Another input to which I have exposed myself that has helped me to fear death a little less has been a book called "Closer to the Light". In brief, my "learning from the near-death experience of children" has been that there is actually a body of anecdotal evidence that supports many of our beliefs about what happens to us upon our death. Leaving my family and loved ones prematurely would be indescribably sad – but I am feeling a little more solace considering the world of love that awaits us on the other side.
Although this comes as a bit of Christian blasphemy, I have mostly chosen not to let it matter to me what awaits us after death. If I am put in the ground and my body becomes food for insects – then so be it. It has never been the promise of heaven that has motivated me to "be good". I like the notion that Jesus died for our sins and offers us everlasting life – but even if it were not to be so, his life and teachings still offer us infinite wisdom and a supreme example. Ultimately, the belief in an ideal and compassionate morality may be more important than how close to the truth we are.

Once again, I've learned that life and death are just as we have been taught to believe – only even more so! Both are full of mystery. Sometimes we just need to get a little faith boost from somewhere to remind us of all that we already know.

Thursday, July 16, 2009

Getting back to "normal"

Going into my adjuvant therapy treatments - as with most everything else about this disease – it was the unknown that scared me the most. The blessing - as with most everything else about this disease – was that it played out like a best-case scenario. The last six months of treatments, whether chemo or radiation, was very tolerable for me. God and his church have been with me every step of the way. Thank you again for all of your prayers.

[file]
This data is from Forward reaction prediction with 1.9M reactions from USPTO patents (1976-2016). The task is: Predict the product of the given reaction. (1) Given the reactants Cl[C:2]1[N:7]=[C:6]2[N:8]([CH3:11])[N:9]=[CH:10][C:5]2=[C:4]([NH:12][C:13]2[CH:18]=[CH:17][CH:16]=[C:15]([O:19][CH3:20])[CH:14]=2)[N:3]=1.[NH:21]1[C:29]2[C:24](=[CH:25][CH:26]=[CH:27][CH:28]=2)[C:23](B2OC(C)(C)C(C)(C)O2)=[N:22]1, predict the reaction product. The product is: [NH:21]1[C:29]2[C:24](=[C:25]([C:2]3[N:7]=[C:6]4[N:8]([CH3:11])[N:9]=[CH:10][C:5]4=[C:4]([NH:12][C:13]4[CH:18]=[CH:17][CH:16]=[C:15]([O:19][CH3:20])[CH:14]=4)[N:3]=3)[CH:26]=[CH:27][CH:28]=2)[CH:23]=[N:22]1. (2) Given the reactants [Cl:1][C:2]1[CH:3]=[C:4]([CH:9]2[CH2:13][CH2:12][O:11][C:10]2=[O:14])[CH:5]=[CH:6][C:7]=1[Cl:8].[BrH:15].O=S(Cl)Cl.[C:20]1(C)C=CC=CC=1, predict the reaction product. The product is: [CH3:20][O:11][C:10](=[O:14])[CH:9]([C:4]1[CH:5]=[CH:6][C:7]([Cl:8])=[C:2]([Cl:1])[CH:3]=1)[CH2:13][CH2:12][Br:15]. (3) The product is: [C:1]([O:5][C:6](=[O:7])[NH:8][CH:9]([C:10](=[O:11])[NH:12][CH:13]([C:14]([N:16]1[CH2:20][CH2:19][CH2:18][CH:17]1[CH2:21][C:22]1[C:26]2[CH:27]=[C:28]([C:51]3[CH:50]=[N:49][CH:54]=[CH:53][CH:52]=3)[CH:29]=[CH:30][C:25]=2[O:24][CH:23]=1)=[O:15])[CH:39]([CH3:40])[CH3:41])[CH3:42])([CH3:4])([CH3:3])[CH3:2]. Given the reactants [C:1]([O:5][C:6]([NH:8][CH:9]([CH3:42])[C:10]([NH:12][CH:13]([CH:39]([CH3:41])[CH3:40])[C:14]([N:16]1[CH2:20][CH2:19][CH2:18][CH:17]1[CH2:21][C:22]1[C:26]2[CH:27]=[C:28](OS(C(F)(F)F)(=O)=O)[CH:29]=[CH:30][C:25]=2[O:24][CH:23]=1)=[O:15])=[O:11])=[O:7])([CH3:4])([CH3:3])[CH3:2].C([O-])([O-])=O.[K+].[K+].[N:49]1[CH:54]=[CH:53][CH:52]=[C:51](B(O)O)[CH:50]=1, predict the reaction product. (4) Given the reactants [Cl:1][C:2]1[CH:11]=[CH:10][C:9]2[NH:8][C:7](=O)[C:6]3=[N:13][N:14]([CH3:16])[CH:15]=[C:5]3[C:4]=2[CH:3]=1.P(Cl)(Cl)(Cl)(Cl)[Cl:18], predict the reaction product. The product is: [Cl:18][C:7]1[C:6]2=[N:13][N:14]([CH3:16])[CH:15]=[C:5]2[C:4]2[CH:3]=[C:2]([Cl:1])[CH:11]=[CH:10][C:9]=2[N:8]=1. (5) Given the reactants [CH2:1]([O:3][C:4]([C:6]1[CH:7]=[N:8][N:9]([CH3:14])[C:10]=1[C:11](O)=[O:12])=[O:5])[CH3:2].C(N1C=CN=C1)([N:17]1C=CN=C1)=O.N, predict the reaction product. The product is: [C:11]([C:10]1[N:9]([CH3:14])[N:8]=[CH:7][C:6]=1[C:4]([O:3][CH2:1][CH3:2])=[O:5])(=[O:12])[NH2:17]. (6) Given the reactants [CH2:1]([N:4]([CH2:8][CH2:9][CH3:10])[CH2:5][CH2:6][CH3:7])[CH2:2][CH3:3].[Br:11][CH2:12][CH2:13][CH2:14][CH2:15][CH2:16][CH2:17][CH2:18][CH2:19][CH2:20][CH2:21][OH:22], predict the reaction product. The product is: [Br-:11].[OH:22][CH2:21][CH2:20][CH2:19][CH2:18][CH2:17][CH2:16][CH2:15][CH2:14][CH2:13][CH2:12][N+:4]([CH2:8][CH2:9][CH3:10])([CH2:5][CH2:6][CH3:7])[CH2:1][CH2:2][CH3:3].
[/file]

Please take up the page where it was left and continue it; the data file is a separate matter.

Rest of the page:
There was some congratulations and celebrating on and after July 2nd when I had my last dose of chemo. It is a certainly a cause for joy and celebration in terms of a milestone. Still, I've been struggling with what it means to be done with my adjuvant therapy. On its most basic level it means that "they" will not be putting poison into my body to make me better again anytime soon. I have been affected far more by the drug side effects than the disease itself thus far. I assume that I'll start feeling better once those side effects recede into the past. It is the absence of those negative effects that I look forward to. (Whether there are any positive outcomes of these treatments is, unfortunately, completely unknown.) That's why it's strangely a bit anti-climatic, I think. The practical effect of the end-of-treatment milestone is the absence of a negative…eventually.